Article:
Morphogenesis (from the Greek morphê shape and genesis creation) describes the process of cellular differentiation, distribution and growth that takes place during the embryonic development of an organism, which gives rise to tissuess, organss and anatomy. The change from a cluster of nearly identical cellss to structured tissuess, specialized cells and organss is controlled by the genetic "program" and can be modified by environmental factors. The morphogenes (proteins that control morphogenesis) that determine the fate of cells are proteins that interact with DNA. They can either activate or deactivate genes that, in turn, can activate other genes (Fig. 1). The localized expression (production) of a protein results in a protein gradient. Above a threshold of concentration, the protein is active and works as a transcription factor. (A transcription factor regulates the amount of protein that is produced from a gene.)
The remainder of the article explains the morphogenesis of the species Drosophila melanogaster (the fruit fly). The development of Drosophila is particularly well studied, and it is typical for insects. Other multicellular organisms use similar mechanisms, although the details of the information transfer between the cells of the developing organism can differ from the one described here.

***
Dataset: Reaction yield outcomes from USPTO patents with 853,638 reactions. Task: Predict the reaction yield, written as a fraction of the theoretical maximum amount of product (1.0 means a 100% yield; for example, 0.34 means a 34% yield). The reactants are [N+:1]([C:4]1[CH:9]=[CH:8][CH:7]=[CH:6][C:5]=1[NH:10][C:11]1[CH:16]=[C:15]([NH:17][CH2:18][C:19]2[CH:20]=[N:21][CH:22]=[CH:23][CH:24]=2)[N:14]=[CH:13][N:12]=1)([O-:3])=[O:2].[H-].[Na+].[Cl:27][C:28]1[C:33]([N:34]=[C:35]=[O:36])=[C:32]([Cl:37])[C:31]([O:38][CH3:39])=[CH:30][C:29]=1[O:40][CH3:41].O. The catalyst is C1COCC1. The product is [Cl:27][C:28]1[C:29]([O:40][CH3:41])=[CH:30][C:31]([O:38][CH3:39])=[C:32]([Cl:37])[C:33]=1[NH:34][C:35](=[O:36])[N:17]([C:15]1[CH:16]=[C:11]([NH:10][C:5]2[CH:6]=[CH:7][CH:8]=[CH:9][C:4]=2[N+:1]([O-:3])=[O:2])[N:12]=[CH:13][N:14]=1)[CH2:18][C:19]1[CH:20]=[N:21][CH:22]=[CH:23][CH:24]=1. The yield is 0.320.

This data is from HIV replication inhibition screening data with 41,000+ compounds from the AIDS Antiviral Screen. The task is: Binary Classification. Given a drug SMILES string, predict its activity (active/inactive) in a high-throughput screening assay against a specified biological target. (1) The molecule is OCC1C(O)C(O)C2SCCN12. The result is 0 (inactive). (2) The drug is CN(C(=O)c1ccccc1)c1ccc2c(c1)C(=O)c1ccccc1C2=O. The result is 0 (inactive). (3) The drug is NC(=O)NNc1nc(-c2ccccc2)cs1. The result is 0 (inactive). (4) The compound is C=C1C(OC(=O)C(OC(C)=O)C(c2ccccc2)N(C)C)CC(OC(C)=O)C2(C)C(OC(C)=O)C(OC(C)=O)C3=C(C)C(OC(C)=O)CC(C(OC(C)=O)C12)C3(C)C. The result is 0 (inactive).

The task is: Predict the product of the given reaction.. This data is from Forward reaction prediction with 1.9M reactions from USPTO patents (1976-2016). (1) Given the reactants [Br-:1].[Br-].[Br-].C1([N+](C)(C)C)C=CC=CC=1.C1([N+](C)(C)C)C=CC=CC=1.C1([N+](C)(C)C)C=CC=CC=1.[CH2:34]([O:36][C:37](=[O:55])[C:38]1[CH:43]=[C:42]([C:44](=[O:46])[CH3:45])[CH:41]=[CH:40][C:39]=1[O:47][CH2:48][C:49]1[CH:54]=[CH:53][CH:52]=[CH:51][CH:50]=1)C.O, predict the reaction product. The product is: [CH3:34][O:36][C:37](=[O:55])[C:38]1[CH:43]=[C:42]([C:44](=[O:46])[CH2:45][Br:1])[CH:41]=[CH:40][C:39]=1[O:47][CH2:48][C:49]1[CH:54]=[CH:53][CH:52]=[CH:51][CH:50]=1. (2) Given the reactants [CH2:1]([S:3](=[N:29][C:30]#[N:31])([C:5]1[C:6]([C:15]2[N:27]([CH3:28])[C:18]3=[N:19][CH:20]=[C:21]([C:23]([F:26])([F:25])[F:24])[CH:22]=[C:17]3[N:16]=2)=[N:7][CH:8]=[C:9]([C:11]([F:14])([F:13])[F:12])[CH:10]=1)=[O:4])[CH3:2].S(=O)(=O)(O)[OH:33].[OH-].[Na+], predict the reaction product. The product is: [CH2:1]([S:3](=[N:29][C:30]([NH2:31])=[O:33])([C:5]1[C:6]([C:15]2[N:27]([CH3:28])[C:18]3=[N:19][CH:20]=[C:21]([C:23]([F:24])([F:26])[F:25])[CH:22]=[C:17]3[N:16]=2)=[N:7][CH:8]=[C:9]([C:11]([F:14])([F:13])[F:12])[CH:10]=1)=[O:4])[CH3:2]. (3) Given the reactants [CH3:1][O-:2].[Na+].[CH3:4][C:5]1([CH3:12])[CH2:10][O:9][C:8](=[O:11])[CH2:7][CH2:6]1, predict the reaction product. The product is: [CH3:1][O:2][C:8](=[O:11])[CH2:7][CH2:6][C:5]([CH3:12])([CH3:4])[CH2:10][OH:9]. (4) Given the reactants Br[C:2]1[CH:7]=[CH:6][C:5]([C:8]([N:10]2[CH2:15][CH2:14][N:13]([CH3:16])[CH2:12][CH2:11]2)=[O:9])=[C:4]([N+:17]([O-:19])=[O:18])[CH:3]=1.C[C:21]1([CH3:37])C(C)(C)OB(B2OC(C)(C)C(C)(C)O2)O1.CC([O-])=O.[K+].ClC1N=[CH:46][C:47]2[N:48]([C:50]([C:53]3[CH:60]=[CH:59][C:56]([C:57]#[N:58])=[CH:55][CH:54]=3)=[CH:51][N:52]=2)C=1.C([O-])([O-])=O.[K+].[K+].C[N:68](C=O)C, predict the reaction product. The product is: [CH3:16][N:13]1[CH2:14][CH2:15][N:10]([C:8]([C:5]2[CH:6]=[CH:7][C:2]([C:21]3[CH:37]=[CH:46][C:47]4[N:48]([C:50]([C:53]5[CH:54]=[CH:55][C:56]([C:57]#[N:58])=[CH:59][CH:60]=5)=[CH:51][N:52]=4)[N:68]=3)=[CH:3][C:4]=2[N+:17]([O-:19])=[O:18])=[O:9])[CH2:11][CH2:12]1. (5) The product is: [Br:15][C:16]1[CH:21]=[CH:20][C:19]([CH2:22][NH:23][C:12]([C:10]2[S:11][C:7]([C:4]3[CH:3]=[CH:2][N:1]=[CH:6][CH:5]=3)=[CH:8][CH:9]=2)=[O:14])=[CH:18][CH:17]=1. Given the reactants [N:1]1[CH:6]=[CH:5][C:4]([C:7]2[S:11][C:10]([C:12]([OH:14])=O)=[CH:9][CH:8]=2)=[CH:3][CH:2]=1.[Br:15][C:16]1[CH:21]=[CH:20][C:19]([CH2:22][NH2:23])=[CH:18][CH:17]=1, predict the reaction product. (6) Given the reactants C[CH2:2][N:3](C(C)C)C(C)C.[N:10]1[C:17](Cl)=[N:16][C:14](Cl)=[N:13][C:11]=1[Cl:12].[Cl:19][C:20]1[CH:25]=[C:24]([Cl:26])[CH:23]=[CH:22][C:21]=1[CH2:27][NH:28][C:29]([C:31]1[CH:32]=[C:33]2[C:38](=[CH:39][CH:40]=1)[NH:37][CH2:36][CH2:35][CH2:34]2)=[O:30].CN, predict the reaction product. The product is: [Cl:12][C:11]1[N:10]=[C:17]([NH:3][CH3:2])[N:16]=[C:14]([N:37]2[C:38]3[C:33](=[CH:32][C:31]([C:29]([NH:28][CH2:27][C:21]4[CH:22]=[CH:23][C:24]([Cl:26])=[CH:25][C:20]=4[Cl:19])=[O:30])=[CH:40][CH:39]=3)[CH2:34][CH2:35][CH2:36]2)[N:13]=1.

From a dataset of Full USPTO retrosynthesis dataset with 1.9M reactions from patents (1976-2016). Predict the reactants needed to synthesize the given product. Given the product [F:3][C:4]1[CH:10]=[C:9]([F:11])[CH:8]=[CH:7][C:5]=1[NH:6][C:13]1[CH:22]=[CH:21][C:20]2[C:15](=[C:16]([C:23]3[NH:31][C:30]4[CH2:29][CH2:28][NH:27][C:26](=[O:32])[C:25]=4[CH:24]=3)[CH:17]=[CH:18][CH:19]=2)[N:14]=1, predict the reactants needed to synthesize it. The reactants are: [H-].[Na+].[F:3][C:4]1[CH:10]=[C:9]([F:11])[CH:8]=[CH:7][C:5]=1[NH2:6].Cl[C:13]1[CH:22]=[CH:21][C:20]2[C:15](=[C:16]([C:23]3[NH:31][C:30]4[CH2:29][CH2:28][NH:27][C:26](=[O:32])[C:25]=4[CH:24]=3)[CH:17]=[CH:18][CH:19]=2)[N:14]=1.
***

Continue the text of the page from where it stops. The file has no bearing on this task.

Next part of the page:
Figure 1 : Schematic drawing of transcription factor (or morphogene) gradients. The morphogenes (or transcription factors) displayed are the proteins bicoid (bicoid is a maternally transcribed gene that organizes the anterior development in Drosophila) and hunchback (hunchback is the 'partner' of bicoid in anterior/posterior development in Drosophila). These proteins play an important role in determining the anterior part of the body (head and thorax) from the posterior part (abdomen). (DNA/mRNA are striped, proteins are filled, respectively.)|
(a) The bicoid mRNA (messenger RNA) is an intermediate copy of a piece of the DNA. It is transported to the ribosomes, where protein biosynthesis takes place) is located on the left side of the embryo. All cells of the embryo have inactive hunchback DNA.
(b) The bicoid mRNA is expressed as bicoid protein, resulting in a protein gradient with the highest concentration of protein on the left side of the embryo.
(c) The hunchback DNA is activated once the amount of bicoid protein passes a certain threshold. This results in a sharp borderline, which divides the part where hunchback is expressed from the part where hunchback is not expressed.
In the early stages of morphogenesis in an insect embryo, four types of differentiation can be distinguished:
- Anterior (head and thorax)
- Posterior (abdomen)
- Dorso-ventral (front- and backside)
- Terminal (special structures at the unsegmented ends of the embryo)
The term morphogenesis can also be used to describe the development of unicellular life forms that do not have an embryonic stage in their life cycle, or to refer to the evolution of a body structure within a taxonomic group. Morphogenetic responses may be induced in organisms by hormones, or by environmental chemicals ranging from substances produced by other organisms to toxic chemicals or radionuclides released as pollutants.